Tomato photo from Shutterstock

If your tomato isn’t Instagram-worthy, does that mean it deserves to be thrown away? A recent UK study reported that up to 40% of edible, but “ugly” produce—fruits and vegetables that do not meet retailers’ aesthetic standards on size, shape, and look—is often used for animal feed or simply tossed out. That adds up to 15 million tons of wasted food every year, despite the fact that 5 million UK residents live in poverty.

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Commissioned by the UK’s global food security program, the report showed that the majority of food waste stems from consumption and initial production. UK households are to blame for throwing away a fifth of the food that they buy; two-thirds of that waste is avoidable. The amount of food wasted annually can rack up an average yearly cost of £480 per household and £680 per family.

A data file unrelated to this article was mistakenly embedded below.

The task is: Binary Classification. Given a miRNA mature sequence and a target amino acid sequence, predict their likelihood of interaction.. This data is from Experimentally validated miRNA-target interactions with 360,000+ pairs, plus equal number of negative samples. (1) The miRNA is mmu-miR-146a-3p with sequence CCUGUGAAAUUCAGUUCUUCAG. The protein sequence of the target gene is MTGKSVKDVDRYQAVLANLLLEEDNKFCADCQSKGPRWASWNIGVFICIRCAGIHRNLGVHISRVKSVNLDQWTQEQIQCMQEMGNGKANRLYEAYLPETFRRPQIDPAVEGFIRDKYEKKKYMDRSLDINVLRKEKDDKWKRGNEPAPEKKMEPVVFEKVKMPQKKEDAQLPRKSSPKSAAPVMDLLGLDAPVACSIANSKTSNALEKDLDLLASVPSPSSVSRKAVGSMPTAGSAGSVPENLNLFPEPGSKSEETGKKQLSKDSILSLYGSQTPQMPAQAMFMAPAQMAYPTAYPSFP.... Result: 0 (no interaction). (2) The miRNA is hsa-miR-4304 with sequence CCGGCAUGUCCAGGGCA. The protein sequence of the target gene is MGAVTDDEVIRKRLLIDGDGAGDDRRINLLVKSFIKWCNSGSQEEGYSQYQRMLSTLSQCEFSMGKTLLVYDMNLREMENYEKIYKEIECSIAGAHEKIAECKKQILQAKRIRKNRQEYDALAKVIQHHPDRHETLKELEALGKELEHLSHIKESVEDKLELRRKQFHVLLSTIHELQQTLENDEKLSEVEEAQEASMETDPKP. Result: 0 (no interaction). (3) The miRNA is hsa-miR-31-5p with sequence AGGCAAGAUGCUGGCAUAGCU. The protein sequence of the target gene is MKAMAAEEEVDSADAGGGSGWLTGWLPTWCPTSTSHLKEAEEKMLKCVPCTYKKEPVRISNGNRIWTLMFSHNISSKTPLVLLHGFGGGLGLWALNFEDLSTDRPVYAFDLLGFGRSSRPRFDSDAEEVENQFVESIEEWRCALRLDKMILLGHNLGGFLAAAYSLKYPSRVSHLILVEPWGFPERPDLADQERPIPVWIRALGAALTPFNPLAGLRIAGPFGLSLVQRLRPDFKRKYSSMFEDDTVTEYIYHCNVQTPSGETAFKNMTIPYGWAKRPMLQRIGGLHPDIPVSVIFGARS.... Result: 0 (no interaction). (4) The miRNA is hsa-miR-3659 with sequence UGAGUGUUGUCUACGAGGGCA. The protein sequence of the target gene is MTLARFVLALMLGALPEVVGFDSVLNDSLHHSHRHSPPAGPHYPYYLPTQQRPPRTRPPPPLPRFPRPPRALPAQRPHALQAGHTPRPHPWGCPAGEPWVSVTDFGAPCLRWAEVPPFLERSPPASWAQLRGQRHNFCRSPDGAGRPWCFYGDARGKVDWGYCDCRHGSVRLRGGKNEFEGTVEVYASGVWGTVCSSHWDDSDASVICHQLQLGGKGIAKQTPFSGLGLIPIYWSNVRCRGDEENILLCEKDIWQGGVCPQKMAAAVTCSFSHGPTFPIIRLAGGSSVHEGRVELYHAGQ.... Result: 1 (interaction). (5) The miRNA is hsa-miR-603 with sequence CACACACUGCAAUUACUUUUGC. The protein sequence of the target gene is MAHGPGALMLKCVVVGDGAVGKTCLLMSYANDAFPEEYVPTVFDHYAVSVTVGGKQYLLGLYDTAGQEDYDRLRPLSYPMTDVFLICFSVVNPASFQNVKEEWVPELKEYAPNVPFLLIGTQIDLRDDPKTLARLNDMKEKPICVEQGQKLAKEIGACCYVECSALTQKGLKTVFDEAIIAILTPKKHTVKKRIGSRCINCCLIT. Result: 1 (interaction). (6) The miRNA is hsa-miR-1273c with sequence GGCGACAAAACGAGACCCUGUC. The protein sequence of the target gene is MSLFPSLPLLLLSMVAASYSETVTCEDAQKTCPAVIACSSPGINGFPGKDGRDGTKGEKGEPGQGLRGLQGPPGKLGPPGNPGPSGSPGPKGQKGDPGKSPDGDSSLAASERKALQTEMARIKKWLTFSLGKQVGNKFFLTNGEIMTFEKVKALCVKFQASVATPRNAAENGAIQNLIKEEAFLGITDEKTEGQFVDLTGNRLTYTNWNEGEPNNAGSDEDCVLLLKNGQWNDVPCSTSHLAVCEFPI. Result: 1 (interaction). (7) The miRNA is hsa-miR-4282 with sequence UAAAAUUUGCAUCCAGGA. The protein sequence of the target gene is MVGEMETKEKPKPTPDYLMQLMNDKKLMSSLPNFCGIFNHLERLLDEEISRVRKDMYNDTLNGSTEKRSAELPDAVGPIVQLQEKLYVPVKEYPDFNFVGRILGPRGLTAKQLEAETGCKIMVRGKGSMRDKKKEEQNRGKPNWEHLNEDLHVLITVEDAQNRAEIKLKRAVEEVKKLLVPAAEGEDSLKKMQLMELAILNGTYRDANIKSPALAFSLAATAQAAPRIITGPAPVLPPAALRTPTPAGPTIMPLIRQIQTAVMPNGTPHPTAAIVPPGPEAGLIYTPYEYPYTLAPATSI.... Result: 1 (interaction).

The report was conducted to help uncover the causes behind food waste and research new ways that waste can be reduced. Around a third of food produced globally is needlessly lost or thrown away. By reducing the scale of losses, this enormous amount of food could be better used to fight the universal problem of hunger, which affects one in eight people worldwide.

Retailers began imposing stringent quality standards on their produce in response to consumers’ increasing demands for higher quality, picture-perfect fruits and vegetables. Due to increasing food prices and sustainability concerns, however, the report has also found that there is a growing trend where UK consumers are more willing to accept “ugly” produce.

Via The Guardian

Lead Image via, F.D. Richards, Wikimedia